But another curious mention caught my eye in Kacsmaryk’s recent ruling: the Comstock Act. In his ruling, Kacsmaryk asserted that this 1873 law banning the dissemination of information related to sexuality (among many other things) is part of what he termed a “Free Speech ecosystem” that he claims went ignored by the students in their case. Whatever he means by “free speech ecosystem” aside, in reaching back to the Comstock Act—a law that has been chipped away at by the courts since its passage, and remains all but discarded in practice—Kacsmaryk claims to have found justification for excluding drag from constitutional protections.

Yet again, it appears that the Christian right’s latest go-to legal strategy is to summon the ghost of Anthony Comstock, the Victorian era’s arch foe of “obscenity.” It is not even the first time Kacsmaryk has referenced Comstock in a ruling siding with the Christian right. In April, in a case to restrict access to mifepristone argued by the Christian-right law group Alliance Defending Freedom, Kacsmaryk claimed that the Comstock Act may apply when it comes to the legal distribution of the drug, given its prohibitions around mailing anything that may cause an abortion (the Justice Department, it should be noted, had preemptively disagreed with this take). In a sense, by deploying Comstock now against both abortion and drag, Kacsmaryk is picking up on something quite true about the Comstock Act: Abortion, contraception, queerness, transness, sex work, sex ed, all of it is what Comstock was originally seeking to outlaw—and that Victorian sensibility is being resurrected from the dead.

But why revive Comstock now? To understand what Kacsmaryk is doing with the Comstock Act in both the drag and abortion cases, one must look to the Christian-right law projects that have both laid the groundwork for Christian nationalist legal theories and paved Kacsmaryk’s way to the federal bench.

Nearly a decade ago, Kacsmaryk joined the Texas-based First Liberty Institute, or FLI, a group that claims to be the largest legal project in the U.S. “focused exclusively on religious liberty.” From 2014 to 2019, Kacsmaryk was employed as an FLI attorney, where he represented clients fighting “the government’s effort to punish business owners and ministry leaders for following their religious beliefs and moral convictions,” as he said in 2017 after an FLI meeting with the Trump administration. As a lawyer working for the Christian right, Kacsmaryk was part of an effort aimed at rolling back contraception coverage in the Affordable Care Act—a provision that made birth control available to millions of people in the U.S. at no extra charge—on purported “religious liberty” grounds. In the movement for queer and trans rights too, according to Kacsmaryk, “religious liberty” is fundamentally at odds with “sexual liberty.” Since leaving FLI in 2019 to assume his place on the federal bench in Amarillo, coming down on the side of religious liberty is an effort Kacsmaryk can sustain with near-perfect continuity. Now with the power to decide from the front of the courtroom, he is able to tee up such cases for the Supreme Court.

After his nomination, FLI celebrated Kacsmaryk’s lifetime appointment as “a major win for religious-freedom practitioners, proving that a principled attorney may zealously advocate for the rights of … faith-based ministries without forfeiting the opportunity to serve on the bench,” and boasted that “Matthew is the first [emphasis its own] confirmed judge who’s gone directly from a religious liberty law firm to the federal judiciary.” Kacsmaryk’s nomination was not  solely thanks to FLI: He also held a leadership position in the Federalist Society, the group that vetted a list of judicial nominees for Trump, curated by its board chair (and “friend” of Supreme Court Justice Clarence Thomas and his wife, Ginni) Leonard Leo. Having a Christian right–friendly judge like Kacsmaryk on a court is a boon to these legal players; having Kacsmaryk on a court in which he hears at least 95 percent of civil cases filed there is only more so.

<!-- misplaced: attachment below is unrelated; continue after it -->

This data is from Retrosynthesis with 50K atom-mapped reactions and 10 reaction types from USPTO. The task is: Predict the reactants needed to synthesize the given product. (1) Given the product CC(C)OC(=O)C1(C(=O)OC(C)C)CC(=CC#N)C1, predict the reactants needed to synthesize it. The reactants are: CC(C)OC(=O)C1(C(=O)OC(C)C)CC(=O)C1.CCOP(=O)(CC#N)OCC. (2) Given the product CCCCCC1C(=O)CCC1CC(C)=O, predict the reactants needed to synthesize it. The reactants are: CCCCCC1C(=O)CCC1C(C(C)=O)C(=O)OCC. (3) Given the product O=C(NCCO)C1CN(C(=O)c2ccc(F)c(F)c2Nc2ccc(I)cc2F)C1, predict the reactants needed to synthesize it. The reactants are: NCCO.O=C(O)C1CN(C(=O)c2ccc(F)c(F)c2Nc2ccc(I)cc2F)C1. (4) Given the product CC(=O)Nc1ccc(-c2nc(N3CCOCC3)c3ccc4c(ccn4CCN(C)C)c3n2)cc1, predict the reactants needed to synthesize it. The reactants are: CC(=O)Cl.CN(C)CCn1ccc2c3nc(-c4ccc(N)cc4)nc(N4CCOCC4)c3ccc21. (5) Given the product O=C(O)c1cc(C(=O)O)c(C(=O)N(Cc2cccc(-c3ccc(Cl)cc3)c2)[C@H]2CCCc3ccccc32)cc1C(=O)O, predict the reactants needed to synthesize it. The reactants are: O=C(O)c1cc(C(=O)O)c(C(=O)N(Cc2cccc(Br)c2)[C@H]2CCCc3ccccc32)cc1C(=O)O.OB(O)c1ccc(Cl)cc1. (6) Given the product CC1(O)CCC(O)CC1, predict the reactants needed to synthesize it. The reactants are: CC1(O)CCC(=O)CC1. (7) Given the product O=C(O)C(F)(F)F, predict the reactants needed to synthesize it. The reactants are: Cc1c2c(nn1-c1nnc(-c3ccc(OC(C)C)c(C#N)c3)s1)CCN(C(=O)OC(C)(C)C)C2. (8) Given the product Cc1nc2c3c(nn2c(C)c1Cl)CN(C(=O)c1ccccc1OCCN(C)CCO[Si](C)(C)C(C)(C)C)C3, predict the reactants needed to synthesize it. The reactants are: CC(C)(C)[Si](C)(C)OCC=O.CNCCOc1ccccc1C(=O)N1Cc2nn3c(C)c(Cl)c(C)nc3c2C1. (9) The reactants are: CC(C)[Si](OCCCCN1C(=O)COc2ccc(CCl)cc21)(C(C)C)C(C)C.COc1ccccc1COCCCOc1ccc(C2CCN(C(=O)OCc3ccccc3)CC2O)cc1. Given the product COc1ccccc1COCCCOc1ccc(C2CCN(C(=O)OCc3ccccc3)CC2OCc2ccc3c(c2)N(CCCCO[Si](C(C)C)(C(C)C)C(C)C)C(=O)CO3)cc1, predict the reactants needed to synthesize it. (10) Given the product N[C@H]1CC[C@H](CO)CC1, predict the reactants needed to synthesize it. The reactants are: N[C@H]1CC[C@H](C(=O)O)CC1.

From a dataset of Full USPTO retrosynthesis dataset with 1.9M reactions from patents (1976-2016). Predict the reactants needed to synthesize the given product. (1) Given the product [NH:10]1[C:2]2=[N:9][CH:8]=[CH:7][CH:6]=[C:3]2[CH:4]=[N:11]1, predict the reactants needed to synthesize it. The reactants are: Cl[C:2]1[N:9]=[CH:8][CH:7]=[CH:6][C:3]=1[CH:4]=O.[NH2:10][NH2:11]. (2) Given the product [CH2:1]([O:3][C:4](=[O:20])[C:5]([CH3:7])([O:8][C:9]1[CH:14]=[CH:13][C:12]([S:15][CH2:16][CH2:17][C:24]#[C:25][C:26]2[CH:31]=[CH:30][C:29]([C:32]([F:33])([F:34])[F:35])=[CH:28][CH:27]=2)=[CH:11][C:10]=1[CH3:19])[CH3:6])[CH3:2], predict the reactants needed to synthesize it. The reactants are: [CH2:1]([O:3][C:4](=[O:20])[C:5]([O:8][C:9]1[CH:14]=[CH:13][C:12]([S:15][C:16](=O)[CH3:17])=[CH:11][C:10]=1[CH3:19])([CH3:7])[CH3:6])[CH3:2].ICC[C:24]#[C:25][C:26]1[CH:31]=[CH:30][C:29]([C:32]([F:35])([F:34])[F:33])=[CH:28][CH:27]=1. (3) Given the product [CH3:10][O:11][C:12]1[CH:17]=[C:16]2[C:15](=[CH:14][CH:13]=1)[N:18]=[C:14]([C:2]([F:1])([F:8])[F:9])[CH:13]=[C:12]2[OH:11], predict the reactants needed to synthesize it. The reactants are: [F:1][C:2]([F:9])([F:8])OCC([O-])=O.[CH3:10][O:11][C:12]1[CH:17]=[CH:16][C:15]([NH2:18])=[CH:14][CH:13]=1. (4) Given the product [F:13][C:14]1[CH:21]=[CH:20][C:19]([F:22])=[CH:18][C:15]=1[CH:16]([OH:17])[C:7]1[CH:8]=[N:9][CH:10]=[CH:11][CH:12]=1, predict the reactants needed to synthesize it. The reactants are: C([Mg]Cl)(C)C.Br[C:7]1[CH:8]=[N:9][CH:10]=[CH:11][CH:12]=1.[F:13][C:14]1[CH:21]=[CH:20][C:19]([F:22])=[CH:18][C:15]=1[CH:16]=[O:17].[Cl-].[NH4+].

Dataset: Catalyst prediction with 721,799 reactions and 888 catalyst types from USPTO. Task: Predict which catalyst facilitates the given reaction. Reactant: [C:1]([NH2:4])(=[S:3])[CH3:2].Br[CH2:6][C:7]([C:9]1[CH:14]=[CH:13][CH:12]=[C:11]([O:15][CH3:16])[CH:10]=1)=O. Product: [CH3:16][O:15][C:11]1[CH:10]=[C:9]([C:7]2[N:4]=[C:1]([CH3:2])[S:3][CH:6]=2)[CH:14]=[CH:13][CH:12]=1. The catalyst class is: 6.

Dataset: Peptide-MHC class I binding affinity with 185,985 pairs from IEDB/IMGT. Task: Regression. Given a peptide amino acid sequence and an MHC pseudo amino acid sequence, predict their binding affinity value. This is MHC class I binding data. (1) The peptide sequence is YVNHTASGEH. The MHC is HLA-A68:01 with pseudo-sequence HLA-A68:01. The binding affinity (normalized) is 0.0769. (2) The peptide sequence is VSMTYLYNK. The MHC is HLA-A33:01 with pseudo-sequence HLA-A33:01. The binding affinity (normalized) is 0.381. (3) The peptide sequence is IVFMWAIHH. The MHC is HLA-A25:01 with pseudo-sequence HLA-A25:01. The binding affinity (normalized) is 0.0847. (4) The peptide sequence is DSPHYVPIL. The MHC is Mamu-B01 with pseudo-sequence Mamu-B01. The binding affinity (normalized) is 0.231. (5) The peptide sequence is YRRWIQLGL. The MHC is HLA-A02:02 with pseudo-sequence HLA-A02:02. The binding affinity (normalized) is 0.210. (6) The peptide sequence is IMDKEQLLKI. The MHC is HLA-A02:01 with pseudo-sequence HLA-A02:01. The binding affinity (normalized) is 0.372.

First Liberty Institute, like the better-known Alliance Defending Freedom, or ADF, imagines that in the U.S., Christians are a persecuted minority. This assertion is something both groups would claim is not representative of their philosophy, pointing to their stated, broader defense of “religious freedom”—which in practice is a “freedom” reserved primarily for those Christians who use their faith as a rationale for violating the Constitution and civil rights protections. FLI’s founding president Kelly Shackelford was among the first on the Christian right to identify the post–Obergefell v. Hodges moment as the opening of a “a new war over religious freedom,” as he wrote in 2015. Within five years, he was declaring victory in that war. Shackelford said he was “watching history change on its axis,” marveling that groups like FLI were now suddenly prevailing—“because of what’s happening with the judges”—reflecting on, as Sarah Posner reported, the success their movement had putting millions of dollars into their crusade, using Trump’s power to stack the judiciary with their own. 

Shackelford and FLI have continued to go to bat for the man who won for their side with “their” judges. They’ve even helped to substantiate Trump’s conspiracy theories about a stolen election: Shackelford joined a December 30, 2020, letter from a number of Christian-right groups that advanced Trump’s “fake electors” scheme to overturn the results of the 2020 presidential election, and asked Senate Republicans to contest legitimate electoral votes, claiming that there was “substantial evidence” of “large numbers of illegal votes” (which there was not). Today, FLI is part of a group preparing the way for Trump’s return, the 2025 Presidential Transition Project, an effort led by the Heritage Foundation. It is a plan for overhauling the government as they see fit, starting from day one; it’s authoritarian in scope and features a “top to bottom overhaul” of the Justice Department, including demands to prosecute anyone providing medication abortion by mail, as well as classifying as “sex offenders” those who distribute what the plan deems “pornography”—which it claims is “manifested today in the omnipresent propagation of transgender ideology and sexualisation of children.” It’s a project already in progress.